DIMERCAPROL (2,3-DIMERCAPTOPROPANOL, BAL)
Dimercaprol (Figure 57–3), an oily, colorless liquid with a strong mercaptan-like odor, was developed in Great Britain during World War II as a therapeutic antidote against poisoning by the arsenic-containing warfare agent lewisite.
It thus became known as British anti-Lewisite, or BAL. Because aqueous solutions of di-mercaprol are unstable and oxidize readily, it is dispensed in 10% solution in peanut oil and must be administered by intra-muscular injection, which is often painful.
In animal models, dimercaprol prevents and reverses arsenic-induced inhibition of sulfhydryl-containing enzymes and, if given soon after exposure, may protect against the lethal effects of inor-ganic and organic arsenicals. Human data indicate that it can increase the rate of excretion of arsenic and lead and may offer therapeutic benefit in the treatment of acute intoxication by arse-nic, lead, and mercury.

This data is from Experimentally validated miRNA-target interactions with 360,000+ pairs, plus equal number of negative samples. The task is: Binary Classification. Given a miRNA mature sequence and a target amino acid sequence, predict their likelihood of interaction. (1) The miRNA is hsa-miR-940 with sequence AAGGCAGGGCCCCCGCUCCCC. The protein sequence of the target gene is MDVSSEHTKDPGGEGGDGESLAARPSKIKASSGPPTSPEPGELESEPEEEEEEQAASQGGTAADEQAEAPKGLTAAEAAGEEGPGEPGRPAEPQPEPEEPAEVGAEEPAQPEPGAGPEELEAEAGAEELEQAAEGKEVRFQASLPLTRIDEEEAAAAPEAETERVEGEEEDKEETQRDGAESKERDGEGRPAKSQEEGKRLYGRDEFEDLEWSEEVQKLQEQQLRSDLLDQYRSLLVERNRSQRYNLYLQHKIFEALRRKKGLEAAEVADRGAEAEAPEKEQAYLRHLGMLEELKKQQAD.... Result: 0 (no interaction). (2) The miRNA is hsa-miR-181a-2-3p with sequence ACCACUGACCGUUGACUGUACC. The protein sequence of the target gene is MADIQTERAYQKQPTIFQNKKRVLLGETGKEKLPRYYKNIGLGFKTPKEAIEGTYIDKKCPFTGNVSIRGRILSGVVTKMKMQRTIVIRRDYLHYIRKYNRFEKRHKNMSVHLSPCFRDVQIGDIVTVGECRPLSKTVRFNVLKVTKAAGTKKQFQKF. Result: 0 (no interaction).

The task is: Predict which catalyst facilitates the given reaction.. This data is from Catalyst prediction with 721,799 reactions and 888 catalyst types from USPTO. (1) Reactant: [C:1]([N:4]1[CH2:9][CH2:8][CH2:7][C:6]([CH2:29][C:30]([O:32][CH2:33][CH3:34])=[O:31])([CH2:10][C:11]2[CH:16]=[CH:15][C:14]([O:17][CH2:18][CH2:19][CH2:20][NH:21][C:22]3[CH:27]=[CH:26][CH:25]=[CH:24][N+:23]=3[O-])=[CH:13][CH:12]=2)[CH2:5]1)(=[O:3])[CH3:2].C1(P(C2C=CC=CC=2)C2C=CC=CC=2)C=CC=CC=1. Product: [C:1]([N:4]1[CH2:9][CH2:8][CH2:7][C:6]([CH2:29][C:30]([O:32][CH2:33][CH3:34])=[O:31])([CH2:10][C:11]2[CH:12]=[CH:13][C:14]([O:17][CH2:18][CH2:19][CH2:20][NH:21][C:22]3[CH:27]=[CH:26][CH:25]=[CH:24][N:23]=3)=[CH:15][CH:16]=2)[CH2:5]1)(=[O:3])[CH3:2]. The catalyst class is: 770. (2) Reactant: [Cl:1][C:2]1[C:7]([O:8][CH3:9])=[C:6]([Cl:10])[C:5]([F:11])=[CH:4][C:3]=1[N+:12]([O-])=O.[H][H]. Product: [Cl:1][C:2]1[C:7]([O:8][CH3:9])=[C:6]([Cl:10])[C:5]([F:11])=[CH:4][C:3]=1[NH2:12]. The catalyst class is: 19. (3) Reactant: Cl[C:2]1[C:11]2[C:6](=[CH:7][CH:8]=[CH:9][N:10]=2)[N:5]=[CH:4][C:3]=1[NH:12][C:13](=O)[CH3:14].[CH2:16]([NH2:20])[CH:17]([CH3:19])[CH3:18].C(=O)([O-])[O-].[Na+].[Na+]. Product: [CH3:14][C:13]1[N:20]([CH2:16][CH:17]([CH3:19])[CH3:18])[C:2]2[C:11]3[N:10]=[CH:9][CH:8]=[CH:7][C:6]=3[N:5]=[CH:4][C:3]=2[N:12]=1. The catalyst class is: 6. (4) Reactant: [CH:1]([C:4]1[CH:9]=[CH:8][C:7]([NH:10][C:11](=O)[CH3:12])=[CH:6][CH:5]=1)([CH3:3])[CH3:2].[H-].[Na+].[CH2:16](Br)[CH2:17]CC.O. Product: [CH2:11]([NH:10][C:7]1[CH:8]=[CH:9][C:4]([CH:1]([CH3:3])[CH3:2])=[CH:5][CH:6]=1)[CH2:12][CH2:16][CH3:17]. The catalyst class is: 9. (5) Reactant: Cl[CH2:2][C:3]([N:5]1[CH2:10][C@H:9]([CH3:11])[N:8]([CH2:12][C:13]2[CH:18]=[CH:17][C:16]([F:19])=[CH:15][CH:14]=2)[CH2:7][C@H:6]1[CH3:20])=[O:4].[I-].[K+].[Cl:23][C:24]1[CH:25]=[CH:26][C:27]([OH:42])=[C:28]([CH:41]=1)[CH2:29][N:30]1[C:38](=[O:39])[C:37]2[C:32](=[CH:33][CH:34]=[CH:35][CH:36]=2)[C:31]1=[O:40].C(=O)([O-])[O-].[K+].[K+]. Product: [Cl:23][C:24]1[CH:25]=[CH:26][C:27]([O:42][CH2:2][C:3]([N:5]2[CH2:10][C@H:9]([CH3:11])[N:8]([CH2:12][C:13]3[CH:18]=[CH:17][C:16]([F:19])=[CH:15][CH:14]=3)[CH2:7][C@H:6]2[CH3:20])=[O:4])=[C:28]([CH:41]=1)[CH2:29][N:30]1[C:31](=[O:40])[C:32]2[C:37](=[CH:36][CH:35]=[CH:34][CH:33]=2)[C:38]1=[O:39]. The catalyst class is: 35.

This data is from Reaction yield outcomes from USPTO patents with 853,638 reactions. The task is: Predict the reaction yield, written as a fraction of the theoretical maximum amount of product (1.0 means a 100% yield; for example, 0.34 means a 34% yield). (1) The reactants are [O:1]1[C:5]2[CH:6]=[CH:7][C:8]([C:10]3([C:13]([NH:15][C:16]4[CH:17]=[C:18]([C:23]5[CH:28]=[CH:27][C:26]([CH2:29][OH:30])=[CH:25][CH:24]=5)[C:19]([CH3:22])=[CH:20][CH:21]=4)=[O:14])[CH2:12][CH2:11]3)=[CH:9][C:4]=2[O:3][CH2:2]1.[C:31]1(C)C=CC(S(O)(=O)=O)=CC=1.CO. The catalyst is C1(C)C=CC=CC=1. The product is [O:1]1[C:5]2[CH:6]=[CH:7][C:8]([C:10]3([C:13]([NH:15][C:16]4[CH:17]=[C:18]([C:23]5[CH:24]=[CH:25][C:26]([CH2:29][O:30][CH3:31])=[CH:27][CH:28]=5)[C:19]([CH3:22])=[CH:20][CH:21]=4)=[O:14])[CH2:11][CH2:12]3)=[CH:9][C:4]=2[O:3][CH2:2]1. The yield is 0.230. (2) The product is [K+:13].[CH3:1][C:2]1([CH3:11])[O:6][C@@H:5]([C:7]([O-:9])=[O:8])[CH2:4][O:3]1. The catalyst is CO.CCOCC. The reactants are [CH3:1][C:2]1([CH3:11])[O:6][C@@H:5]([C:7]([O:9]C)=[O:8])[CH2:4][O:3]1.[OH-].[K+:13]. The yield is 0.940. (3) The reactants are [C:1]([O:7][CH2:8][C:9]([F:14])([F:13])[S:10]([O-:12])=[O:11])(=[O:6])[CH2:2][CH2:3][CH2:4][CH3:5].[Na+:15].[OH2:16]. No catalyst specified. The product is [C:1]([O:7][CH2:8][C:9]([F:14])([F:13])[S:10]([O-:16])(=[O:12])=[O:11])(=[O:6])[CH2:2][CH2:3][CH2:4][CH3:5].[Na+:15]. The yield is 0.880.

Dimercaprol is FDA-approved as single-agent treatment of acute poisoning by arsenic and inorganic mercury and for the treatment of severe lead poisoning when used in conjunction with edetate calcium disodium (EDTA; ). Although studies of its metabolism in humans are limited, intramuscularly administered dimercaprol appears to be readily absorbed, metabolized, and excreted by the kidney within 4–8 hours. Animal models indicate that it may also undergo biliary excretion, but the role of this excretory route in humans and other details of its biotransforma-tion are uncertain.
When used in therapeutic doses, dimercaprol is associated with a high incidence of adverse effects, including hypertension, tachy-cardia, nausea, vomiting, lacrimation, salivation, fever (particu-larly in children), and pain at the injection site. Its use has also been associated with thrombocytopenia and increased prothrom-bin time—factors that may limit intramuscular injection because of the risk of hematoma formation at the injection site. Despite its protective effects in acutely intoxicated animals, dimercaprol may redistribute arsenic and mercury to the central nervous system, and it is not advocated for treatment of chronic poisoning. Water-soluble analogs of dimercaprol—unithiol and succimer—have higher therapeutic indices and have replaced dimercaprol in many settings.